Oh, My Aching Back

by Janet L. Keyes, CIH

Sore back. Aching shoulders. Painful wrists. That’s the problem with getting older, isn’t it? It’s more likely to be the problem if you repeatedly ask more from your body than it can handle. Most of you have suffered through pains from overexertion. Rest, take ibuprofen for a day or two, and you’re ready to go again.

But what if you can’t rest? What if you need to keep lifting that awkward part to keep doing your job? Hammering a part? Holding a paint sprayer? Kneeling on a concrete floor? That little nagging ache that you can ignore one time becomes a big ache, difficult to ignore. The ibuprofen yields to stronger painkillers. The docs recommend surgery. You can’t do your job anymore. And those stronger painkillers have led to addiction. Depression sets in. And thoughts of suicide arise.

Far-fetched? No. Opioids, used for pain relief, can cause addiction. Those addicted are at higher risk for suicide. The construction industry has recently recognized this problem (see blogs.cdc.gov/niosh-science-blog/2021/09/14/opioids-in-construction/). The automotive repair industry doesn’t have the same high risk of suicide – but that doesn’t mean we should ignore the problem. 

In fact, it makes good business sense to try to make work easier on your workers’ bodies. If work takes less effort, people can do more in the same amount of time. Efficiency and good ergonomics go hand-in-hand. Reduce the risk of musculoskeletal disorders, and you save twice: you don’t pay for those expensive back or shoulder injuries and employees can get more done.

How can you do that? 

Look at your job flow. Where are parts kept? Do employees need to go onto a mezzanine to fetch a part? That takes time – but also means carrying parts up and down stairs, a task that could easily lead to strains. 

Look at work height. Do you provide vehicle lifts in good condition? Or do employees need to jack up vehicles and rely on jack stands and creepers. Do employees need to stand on rickety stepstools and stretch to reach taller vehicles? Or do you provide sturdy and stable platforms?  Can they be adjusted to accommodate the different heights of your employees and the different heights of vehicles? One of the goals with good ergonomic design is to have neutral postures, where employees don’t have to bend or twist or stretch to do their jobs.

Look at what other industries and other companies have done to reduce wear and tear. An auto body technician recently showed us his Racatac kneeling sitting creeper, developed, he said, for the flooring industry. It let him kneel comfortably while sanding the side of a car. He could have kneeled on the floor, but that starts hurting pretty quickly and can lead to chronic knee problems. He could have used kneepads, but they’re not always comfortable, and don’t provide the mobility of the creeper. 

But your technicians provide their own tools! True – but you’re the one who pays the workers’ comp premiums and who has to scramble for workers if one is out because of low back pain. So, it is likely to your benefit to subsidize equipment or tools that make work physically easier.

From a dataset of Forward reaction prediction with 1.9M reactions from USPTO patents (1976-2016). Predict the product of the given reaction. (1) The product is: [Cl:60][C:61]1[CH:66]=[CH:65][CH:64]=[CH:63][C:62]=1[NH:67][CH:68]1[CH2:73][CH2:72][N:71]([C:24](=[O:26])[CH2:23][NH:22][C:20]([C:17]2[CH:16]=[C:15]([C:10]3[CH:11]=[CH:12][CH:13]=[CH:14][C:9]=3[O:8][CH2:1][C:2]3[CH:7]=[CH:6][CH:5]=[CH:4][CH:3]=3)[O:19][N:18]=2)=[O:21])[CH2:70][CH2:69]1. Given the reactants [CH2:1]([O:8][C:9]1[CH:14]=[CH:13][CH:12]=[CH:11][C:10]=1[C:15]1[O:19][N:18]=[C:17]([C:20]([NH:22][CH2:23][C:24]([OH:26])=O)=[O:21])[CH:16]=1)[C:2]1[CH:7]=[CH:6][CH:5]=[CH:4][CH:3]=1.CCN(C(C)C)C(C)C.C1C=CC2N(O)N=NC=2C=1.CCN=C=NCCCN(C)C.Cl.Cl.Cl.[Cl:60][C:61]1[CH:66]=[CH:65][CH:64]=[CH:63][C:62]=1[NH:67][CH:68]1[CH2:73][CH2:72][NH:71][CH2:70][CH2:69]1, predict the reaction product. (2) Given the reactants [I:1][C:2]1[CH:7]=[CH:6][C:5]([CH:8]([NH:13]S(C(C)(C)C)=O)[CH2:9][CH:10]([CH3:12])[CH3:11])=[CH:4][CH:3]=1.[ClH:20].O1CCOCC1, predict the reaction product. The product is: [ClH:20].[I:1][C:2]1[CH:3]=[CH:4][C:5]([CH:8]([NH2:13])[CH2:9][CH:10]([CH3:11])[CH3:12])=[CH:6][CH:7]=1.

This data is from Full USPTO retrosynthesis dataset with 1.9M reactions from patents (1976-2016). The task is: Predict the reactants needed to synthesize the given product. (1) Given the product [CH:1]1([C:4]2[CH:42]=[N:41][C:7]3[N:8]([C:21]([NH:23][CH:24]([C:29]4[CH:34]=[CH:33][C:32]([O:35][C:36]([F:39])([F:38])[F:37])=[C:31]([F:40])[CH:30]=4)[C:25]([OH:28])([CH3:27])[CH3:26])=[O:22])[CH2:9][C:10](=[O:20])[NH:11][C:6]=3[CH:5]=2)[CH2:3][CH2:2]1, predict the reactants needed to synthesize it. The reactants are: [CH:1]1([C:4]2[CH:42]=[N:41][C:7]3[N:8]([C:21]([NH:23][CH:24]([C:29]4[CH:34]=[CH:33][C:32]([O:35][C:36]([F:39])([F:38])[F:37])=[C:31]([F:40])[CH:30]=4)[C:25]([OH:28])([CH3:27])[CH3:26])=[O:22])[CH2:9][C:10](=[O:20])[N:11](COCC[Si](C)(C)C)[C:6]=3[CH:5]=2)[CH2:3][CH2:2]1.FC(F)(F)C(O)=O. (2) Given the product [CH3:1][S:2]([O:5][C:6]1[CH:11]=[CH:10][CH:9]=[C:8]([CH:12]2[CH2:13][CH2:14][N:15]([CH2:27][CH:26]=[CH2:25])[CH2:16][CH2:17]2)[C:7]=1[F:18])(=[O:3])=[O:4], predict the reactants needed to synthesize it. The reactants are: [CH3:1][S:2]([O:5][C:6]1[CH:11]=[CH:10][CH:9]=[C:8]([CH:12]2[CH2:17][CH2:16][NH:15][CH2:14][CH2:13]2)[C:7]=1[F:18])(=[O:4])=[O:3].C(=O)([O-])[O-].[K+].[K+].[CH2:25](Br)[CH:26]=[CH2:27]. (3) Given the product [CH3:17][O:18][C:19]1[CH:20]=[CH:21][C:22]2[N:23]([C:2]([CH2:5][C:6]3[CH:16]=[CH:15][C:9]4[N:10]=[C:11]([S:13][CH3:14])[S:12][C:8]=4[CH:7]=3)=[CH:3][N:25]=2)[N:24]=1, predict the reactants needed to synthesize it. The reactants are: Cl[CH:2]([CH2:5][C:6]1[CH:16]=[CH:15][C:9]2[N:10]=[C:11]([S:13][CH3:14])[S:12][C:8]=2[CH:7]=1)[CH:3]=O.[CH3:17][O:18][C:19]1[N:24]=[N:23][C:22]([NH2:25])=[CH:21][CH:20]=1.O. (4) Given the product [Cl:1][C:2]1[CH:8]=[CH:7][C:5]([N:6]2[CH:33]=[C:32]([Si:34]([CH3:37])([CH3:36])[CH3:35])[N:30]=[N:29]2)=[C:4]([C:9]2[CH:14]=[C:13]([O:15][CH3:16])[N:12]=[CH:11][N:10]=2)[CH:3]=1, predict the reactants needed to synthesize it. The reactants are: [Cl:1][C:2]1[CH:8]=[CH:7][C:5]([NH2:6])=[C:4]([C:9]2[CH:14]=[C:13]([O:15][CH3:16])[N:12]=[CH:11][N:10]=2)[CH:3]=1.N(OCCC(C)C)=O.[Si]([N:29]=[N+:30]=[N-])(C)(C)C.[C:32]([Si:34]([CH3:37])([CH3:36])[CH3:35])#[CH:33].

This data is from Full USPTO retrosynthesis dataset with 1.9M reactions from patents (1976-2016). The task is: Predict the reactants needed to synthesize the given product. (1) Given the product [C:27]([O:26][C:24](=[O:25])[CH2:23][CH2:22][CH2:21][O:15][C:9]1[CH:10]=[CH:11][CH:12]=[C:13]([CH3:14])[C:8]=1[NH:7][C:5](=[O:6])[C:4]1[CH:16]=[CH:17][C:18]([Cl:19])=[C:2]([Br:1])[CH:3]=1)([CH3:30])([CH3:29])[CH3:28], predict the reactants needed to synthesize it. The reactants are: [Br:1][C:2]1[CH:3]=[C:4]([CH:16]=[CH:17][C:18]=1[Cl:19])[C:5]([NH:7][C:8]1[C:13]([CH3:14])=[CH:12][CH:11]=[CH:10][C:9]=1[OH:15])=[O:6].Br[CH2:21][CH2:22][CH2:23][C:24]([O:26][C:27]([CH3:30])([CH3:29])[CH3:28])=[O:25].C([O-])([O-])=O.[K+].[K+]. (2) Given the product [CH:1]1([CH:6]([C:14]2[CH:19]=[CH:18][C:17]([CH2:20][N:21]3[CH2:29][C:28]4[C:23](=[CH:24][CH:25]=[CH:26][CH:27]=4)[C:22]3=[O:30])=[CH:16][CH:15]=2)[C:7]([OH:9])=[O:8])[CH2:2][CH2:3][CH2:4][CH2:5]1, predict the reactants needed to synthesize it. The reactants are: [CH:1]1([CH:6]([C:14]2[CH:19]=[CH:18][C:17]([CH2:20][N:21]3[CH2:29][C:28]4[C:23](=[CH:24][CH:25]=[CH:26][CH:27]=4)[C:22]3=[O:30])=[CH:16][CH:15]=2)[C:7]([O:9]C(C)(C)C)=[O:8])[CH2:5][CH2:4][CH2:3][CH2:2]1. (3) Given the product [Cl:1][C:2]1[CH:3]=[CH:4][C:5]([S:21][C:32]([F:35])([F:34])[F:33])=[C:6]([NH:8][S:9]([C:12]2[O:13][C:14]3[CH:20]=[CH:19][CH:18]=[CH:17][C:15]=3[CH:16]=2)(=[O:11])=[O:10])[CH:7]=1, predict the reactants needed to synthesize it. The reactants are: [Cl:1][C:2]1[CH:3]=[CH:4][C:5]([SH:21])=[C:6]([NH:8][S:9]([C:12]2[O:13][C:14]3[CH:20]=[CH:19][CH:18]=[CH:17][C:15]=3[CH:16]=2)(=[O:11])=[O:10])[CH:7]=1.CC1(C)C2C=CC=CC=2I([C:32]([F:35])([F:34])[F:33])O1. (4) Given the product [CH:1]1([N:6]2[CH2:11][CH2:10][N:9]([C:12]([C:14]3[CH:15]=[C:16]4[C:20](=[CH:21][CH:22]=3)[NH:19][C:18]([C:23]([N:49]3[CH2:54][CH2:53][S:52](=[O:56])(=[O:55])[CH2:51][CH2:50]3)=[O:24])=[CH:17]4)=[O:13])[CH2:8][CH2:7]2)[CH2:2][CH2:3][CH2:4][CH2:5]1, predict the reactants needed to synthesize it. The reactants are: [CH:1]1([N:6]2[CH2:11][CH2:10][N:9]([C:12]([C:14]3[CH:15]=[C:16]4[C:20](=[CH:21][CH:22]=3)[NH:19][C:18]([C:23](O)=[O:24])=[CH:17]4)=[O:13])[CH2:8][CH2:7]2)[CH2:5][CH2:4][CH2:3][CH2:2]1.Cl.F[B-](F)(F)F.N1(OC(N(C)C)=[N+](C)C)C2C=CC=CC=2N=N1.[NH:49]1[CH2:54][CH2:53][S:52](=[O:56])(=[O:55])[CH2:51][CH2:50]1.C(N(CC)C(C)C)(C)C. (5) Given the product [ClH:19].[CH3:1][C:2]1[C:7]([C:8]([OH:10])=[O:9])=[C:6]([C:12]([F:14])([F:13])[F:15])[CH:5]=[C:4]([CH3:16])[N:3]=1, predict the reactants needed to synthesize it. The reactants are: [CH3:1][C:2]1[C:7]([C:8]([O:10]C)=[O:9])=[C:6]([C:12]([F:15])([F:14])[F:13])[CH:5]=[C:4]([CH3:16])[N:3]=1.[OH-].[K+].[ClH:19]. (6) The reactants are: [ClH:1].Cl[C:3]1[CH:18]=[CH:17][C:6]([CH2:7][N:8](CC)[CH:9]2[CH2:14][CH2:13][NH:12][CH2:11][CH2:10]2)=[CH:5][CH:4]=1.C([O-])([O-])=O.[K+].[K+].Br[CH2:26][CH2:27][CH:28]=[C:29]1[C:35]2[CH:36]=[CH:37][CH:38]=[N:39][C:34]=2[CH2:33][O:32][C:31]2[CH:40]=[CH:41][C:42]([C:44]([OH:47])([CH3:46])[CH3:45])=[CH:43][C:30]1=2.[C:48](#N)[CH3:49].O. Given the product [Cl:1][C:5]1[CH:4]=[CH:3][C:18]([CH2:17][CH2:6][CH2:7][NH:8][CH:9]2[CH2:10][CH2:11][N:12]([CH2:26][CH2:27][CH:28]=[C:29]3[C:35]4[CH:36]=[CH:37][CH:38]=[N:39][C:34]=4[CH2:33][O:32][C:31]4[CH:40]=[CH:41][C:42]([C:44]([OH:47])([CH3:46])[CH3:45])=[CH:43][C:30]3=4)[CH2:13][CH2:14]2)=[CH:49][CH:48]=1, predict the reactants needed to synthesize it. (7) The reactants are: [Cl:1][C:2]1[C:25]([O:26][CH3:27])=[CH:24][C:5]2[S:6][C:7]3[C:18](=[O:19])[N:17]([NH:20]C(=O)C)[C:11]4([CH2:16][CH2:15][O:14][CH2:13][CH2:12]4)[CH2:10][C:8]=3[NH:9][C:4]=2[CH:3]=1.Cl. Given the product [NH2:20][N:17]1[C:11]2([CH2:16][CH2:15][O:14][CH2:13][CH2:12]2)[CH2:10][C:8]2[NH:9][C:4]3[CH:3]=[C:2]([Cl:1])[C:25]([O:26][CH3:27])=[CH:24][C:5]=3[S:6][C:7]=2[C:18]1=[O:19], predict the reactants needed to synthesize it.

Watch your workers, and talk to them. Look at their body positions when they work. Does your painter’s arms get tired from holding the spray gun? What tasks make their backs or shoulders ache? Do they have ideas to make work easier?

We know what factors prevent musculoskeletal disorders such as sprains, strains, back injuries and shoulder pain. 

  Design the job so employees don’t need to lift too much. It isn’t just the weight of objects that determines how much they can safely lift. It’s also the shape and where it’s being lifted to and from. Lifting a 50-pound box with handholds off the back of a delivery truck is easier than lifting a bulky car part with nothing to grab onto from the floor. 

  Take advantage of people’s power zone, that area between knees and chest, extending out the length of the forearm. That’s where work should be done, because that’s where people have the most strength and flexibility. That’s also where heavy objects should be stored.

  Encourage neutrality. A neutral posture – head up, looking forward; arms down at sides – puts the least amount of stress on the body. If tools force wrists to bend, the user is more likely to develop wrist problems. If employees need to work overhead, shoulder and neck problems become likely.

  Make the work easier. If it takes less force, produces less vibration, and minimizes repetitive motions, employees will work more comfortably. If they’re more comfortable, they can do more. They’re happier. Productivity goes up, and you’re happier.

Many of the workplace safety measures we want to see don’t provide an immediate payback. You won’t see the hearing damage caused by noise until years later. You don’t see the fires that didn’t occur.  Ergonomic improvements are different – even if you can’t see the back aches you prevented, you can see the improvements in productivity. Good ergonomics = work smarter, not harder.

For questions on ergonomics or other safety related questions, contact Carol Keyes at CHESS at (651) 481-9787.

Want more? Check out the October 2023 issue of AASP-MN News!